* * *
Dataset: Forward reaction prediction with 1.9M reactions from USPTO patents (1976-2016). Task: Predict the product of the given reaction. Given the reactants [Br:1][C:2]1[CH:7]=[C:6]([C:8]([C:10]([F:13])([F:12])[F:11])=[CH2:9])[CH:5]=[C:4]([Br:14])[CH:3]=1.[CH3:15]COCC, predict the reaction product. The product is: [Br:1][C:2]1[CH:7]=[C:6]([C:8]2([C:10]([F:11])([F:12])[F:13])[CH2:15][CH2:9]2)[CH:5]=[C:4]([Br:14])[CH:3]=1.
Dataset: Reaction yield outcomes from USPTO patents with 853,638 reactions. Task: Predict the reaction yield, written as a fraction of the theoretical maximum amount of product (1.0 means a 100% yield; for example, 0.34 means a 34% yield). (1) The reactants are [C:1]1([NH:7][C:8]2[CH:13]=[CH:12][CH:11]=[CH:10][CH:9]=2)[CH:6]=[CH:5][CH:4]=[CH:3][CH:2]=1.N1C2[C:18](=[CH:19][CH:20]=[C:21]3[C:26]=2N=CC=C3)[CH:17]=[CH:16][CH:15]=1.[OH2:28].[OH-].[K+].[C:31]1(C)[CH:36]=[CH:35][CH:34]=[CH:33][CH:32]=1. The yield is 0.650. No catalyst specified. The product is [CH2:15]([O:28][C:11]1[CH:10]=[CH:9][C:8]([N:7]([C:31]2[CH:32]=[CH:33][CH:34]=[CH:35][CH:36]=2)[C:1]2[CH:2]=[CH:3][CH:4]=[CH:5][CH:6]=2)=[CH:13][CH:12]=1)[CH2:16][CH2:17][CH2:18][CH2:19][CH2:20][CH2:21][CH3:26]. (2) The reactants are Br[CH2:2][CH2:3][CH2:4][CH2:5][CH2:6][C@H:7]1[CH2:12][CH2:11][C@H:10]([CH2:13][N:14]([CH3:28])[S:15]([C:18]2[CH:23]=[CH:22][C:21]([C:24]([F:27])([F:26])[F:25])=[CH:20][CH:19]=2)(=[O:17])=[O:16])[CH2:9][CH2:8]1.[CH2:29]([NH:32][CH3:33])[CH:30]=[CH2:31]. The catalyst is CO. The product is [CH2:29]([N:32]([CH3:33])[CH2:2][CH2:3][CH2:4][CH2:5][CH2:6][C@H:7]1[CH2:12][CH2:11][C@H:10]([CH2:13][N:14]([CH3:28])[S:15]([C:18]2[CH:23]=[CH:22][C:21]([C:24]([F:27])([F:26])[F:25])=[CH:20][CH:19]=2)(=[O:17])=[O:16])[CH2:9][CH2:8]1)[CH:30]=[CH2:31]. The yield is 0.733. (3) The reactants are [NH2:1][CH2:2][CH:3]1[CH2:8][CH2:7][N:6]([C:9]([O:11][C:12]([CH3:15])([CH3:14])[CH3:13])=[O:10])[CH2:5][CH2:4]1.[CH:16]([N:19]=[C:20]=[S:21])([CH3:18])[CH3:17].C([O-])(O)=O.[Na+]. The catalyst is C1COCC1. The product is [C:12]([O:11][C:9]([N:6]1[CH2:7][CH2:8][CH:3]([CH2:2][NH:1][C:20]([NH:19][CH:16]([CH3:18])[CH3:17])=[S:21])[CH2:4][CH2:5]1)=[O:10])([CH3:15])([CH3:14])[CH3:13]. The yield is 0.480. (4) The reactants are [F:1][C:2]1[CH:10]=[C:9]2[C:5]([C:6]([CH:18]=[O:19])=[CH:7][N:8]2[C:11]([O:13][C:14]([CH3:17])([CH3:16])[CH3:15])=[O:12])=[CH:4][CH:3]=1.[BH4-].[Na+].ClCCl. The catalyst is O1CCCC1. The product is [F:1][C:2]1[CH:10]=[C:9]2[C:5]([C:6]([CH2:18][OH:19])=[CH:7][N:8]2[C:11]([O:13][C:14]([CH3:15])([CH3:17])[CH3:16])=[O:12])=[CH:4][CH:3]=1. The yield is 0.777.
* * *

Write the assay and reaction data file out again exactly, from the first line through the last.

Dataset: Forward reaction prediction with 1.9M reactions from USPTO patents (1976-2016). Task: Predict the product of the given reaction. Given the reactants [Br:1][C:2]1[CH:7]=[C:6]([C:8]([C:10]([F:13])([F:12])[F:11])=[CH2:9])[CH:5]=[C:4]([Br:14])[CH:3]=1.[CH3:15]COCC, predict the reaction product. The product is: [Br:1][C:2]1[CH:7]=[C:6]([C:8]2([C:10]([F:11])([F:12])[F:13])[CH2:15][CH2:9]2)[CH:5]=[C:4]([Br:14])[CH:3]=1.
Dataset: Reaction yield outcomes from USPTO patents with 853,638 reactions. Task: Predict the reaction yield, written as a fraction of the theoretical maximum amount of product (1.0 means a 100% yield; for example, 0.34 means a 34% yield). (1) The reactants are [C:1]1([NH:7][C:8]2[CH:13]=[CH:12][CH:11]=[CH:10][CH:9]=2)[CH:6]=[CH:5][CH:4]=[CH:3][CH:2]=1.N1C2[C:18](=[CH:19][CH:20]=[C:21]3[C:26]=2N=CC=C3)[CH:17]=[CH:16][CH:15]=1.[OH2:28].[OH-].[K+].[C:31]1(C)[CH:36]=[CH:35][CH:34]=[CH:33][CH:32]=1. The yield is 0.650. No catalyst specified. The product is [CH2:15]([O:28][C:11]1[CH:10]=[CH:9][C:8]([N:7]([C:31]2[CH:32]=[CH:33][CH:34]=[CH:35][CH:36]=2)[C:1]2[CH:2]=[CH:3][CH:4]=[CH:5][CH:6]=2)=[CH:13][CH:12]=1)[CH2:16][CH2:17][CH2:18][CH2:19][CH2:20][CH2:21][CH3:26]. (2) The reactants are Br[CH2:2][CH2:3][CH2:4][CH2:5][CH2:6][C@H:7]1[CH2:12][CH2:11][C@H:10]([CH2:13][N:14]([CH3:28])[S:15]([C:18]2[CH:23]=[CH:22][C:21]([C:24]([F:27])([F:26])[F:25])=[CH:20][CH:19]=2)(=[O:17])=[O:16])[CH2:9][CH2:8]1.[CH2:29]([NH:32][CH3:33])[CH:30]=[CH2:31]. The catalyst is CO. The product is [CH2:29]([N:32]([CH3:33])[CH2:2][CH2:3][CH2:4][CH2:5][CH2:6][C@H:7]1[CH2:12][CH2:11][C@H:10]([CH2:13][N:14]([CH3:28])[S:15]([C:18]2[CH:23]=[CH:22][C:21]([C:24]([F:27])([F:26])[F:25])=[CH:20][CH:19]=2)(=[O:17])=[O:16])[CH2:9][CH2:8]1)[CH:30]=[CH2:31]. The yield is 0.733. (3) The reactants are [NH2:1][CH2:2][CH:3]1[CH2:8][CH2:7][N:6]([C:9]([O:11][C:12]([CH3:15])([CH3:14])[CH3:13])=[O:10])[CH2:5][CH2:4]1.[CH:16]([N:19]=[C:20]=[S:21])([CH3:18])[CH3:17].C([O-])(O)=O.[Na+]. The catalyst is C1COCC1. The product is [C:12]([O:11][C:9]([N:6]1[CH2:7][CH2:8][CH:3]([CH2:2][NH:1][C:20]([NH:19][CH:16]([CH3:18])[CH3:17])=[S:21])[CH2:4][CH2:5]1)=[O:10])([CH3:15])([CH3:14])[CH3:13]. The yield is 0.480. (4) The reactants are [F:1][C:2]1[CH:10]=[C:9]2[C:5]([C:6]([CH:18]=[O:19])=[CH:7][N:8]2[C:11]([O:13][C:14]([CH3:17])([CH3:16])[CH3:15])=[O:12])=[CH:4][CH:3]=1.[BH4-].[Na+].ClCCl. The catalyst is O1CCCC1. The product is [F:1][C:2]1[CH:10]=[C:9]2[C:5]([C:6]([CH2:18][OH:19])=[CH:7][N:8]2[C:11]([O:13][C:14]([CH3:15])([CH3:17])[CH3:16])=[O:12])=[CH:4][CH:3]=1. The yield is 0.777.